UPPER THUMB – For quite some time now, local officials have been quietly working with other municipalities and state lawmakers in efforts to establish the most fair way to determine the value of used wind energy turbines.
Why? Because that value determines how much local governments, schools, libraries, fire departments and other entities receive in tax revenue from wind energy developments.
“In a nutshell, I think we’re moving in positive directions. We’re very cautious about the outcome, and we have professional consultants helping us with this process and we just appreciate the seven counties that are involved and all the various townships,” said Mike Krause, member of the Huron County Economic Development Corporation and Michigan Renewable Energy Coalition (MREC).
MREC, which consists of counties in Michigan that are experiencing wind development, has been lobbying for the State Tax Commission to institute a fair process to determine accurate turbine values.
In fall 2011, the commission changed the depreciation schedule for wind turbines, which resulted in lower taxable values for wind projects.
Officials from counties experiencing wind energy development protested the change, and were upset that it was done in an over-night fashion with no input from local municipalities. Local officials have been working with state lawmakers to get the tax commission to institute a fair process that doesn’t under value – or over value – turbine values.
Krause said progress has been made in getting a process put in place, as Sen. Mike Green, R-Mayville, and Lt. Gov. Brian Calley helped form multiplier committee at the State Tax Commission that consists of a cross section of MREC and local equalization officials and utility representatives.
“That’s very positive,” Krause said. “ … All we’ve been asking is that we want a voice to be heard … We felt that the State Tax Commission basically didn’t hear our voice. So now we have an avenue to speak to them and present our case, and I think we’ll do it very professionally.”
Green told the Tribune that through a meeting with Calley and representatives from the tax commission and Michigan Department of Treasury, he learned there is a policy to follow when a depreciation schedule is being changed, and that includes utilizing a multiplier committee. However, for whatever reason, the policy wasn’t followed when the tax commission made the changes to depreciation rates for wind turbines in fall 2011.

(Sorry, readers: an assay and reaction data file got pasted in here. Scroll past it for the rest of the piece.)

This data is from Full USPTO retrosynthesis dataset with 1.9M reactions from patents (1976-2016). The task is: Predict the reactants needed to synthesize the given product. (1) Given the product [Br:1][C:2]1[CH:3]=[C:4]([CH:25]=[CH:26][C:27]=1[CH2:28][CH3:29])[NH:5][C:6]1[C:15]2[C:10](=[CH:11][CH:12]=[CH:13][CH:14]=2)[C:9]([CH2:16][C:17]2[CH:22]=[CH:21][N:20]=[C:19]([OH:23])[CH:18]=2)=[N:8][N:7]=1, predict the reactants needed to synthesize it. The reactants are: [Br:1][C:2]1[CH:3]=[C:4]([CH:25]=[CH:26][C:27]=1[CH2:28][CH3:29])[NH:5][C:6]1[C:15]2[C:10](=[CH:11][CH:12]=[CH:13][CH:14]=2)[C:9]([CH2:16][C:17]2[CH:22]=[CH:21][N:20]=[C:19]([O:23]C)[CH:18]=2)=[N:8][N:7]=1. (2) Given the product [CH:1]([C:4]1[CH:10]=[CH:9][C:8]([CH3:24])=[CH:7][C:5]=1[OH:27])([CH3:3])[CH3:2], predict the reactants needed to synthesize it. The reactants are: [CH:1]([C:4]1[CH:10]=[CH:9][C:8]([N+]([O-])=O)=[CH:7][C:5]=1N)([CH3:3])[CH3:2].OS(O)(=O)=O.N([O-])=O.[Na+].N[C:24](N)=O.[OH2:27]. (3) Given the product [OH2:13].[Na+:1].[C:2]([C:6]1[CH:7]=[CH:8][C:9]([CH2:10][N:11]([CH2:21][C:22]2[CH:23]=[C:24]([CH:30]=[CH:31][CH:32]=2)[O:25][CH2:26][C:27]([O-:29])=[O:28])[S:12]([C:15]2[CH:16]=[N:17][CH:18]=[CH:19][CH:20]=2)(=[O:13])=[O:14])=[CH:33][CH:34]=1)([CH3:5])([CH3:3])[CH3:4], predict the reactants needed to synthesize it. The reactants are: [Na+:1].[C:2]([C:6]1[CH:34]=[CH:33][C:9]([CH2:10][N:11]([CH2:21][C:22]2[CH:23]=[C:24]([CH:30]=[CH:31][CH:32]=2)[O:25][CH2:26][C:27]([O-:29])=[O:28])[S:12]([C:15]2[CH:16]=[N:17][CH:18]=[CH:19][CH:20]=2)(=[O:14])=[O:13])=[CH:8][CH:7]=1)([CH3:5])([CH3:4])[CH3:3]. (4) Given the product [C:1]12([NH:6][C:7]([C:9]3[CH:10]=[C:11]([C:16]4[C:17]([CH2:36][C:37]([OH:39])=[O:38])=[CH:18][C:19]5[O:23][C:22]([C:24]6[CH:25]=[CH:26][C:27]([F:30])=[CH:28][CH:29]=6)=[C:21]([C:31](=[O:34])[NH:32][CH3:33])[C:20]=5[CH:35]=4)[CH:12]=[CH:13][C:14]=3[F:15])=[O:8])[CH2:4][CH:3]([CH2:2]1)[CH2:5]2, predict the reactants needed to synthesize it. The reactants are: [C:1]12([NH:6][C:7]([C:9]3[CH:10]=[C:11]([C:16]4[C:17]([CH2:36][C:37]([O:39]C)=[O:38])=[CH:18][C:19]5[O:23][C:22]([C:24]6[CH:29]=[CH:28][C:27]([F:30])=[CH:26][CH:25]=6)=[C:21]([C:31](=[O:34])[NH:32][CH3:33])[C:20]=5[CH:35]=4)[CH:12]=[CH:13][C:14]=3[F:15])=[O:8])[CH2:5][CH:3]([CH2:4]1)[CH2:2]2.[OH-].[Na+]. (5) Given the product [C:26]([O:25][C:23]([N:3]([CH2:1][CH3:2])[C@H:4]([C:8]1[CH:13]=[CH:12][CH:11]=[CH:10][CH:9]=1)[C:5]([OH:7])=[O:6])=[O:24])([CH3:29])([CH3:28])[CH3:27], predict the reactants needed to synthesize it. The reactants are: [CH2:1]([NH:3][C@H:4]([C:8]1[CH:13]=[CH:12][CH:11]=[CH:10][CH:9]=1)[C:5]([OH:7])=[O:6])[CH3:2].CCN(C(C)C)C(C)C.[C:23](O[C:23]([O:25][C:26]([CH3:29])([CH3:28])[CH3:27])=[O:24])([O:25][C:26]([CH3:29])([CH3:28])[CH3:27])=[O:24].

Green noted he’s currently drafting legislation that would require the tax commission follow its policy when any depreciation changes are made.
The wind turbine multiplier committee is expected to hold its first meeting next month, Green said. He noted it’s his hope that the committee will come up with something that all sides can agree to – and that decisions are made based on facts, rather than assumptions.
“And I think that is what’s going to happen,” Green said.
Krause said local government officials are happy the process is moving forward, and the end goal remains establishing a fair procedure to determine accurate values/depreciation schedules for wind turbines.
Per the state tax commission’s ruling in the fall 2011, wind turbines went from a 100 percent assessment in year one, with a scheduled depreciation to 30 percent value in 15 years, to an 80 percent initial assessment, with a depreciation to 30 percent value in six years. Last year, Huron County officials estimated that based on about 20 mills, a new wind turbine that previously would have raised about $32,000 the first year it’s taxed, would now raise only $25,000, per the tax commission’s changes.
County officials garnered legal opinions stating local assessors and boards of review can go by the old depreciation schedule if they feel it more accurately describes the true cash value of turbines. They had urged townships with wind energy developments to have their respective board or review adopt the older values, rather than the ones approved by the tax commission in fall 2011.
Townships in Huron County did just that in 2012, as did a number of other townships with wind projects around the state. However, in Gratiot County’s Wheeler Township, DTE filed an appeal with the Michigan Tax Tribunal. DTE officials at the time said the utility’s rates are scrutinized by the Michigan Public Service Commission, and DTE has to show prudent and responsible decisions when incurring any costs, including abiding by the current tax multiplier tables.
“So if a local jurisdiction recommends we pay under the old (tax multiplier tables), we have an obligation to appeal based on the current tax law,” DTE Energy Spokesman Scott Simons previously told the Tribune.
Because Huron County officials – along with officials from other turbine-heavy counties, including Sanilac and Tuscola – saw the potential for a similar appeal happening in their areas, they formed a collaborative with Gratiot County through MREC to support Gratiot’s cause and share legal costs.
Krause said the appeal to the Michigan Tax Tribunal is a very slow process.
“That may take, oh, anywhere from two to three years to get to the Tax Tribunal,” he said.
This year, MREC encouraged local townships with wind developments to continue going with the older values, rather than the new ones, Krause said.
“They’ve already taken their action,” he said. “… We’ll see what happens.”
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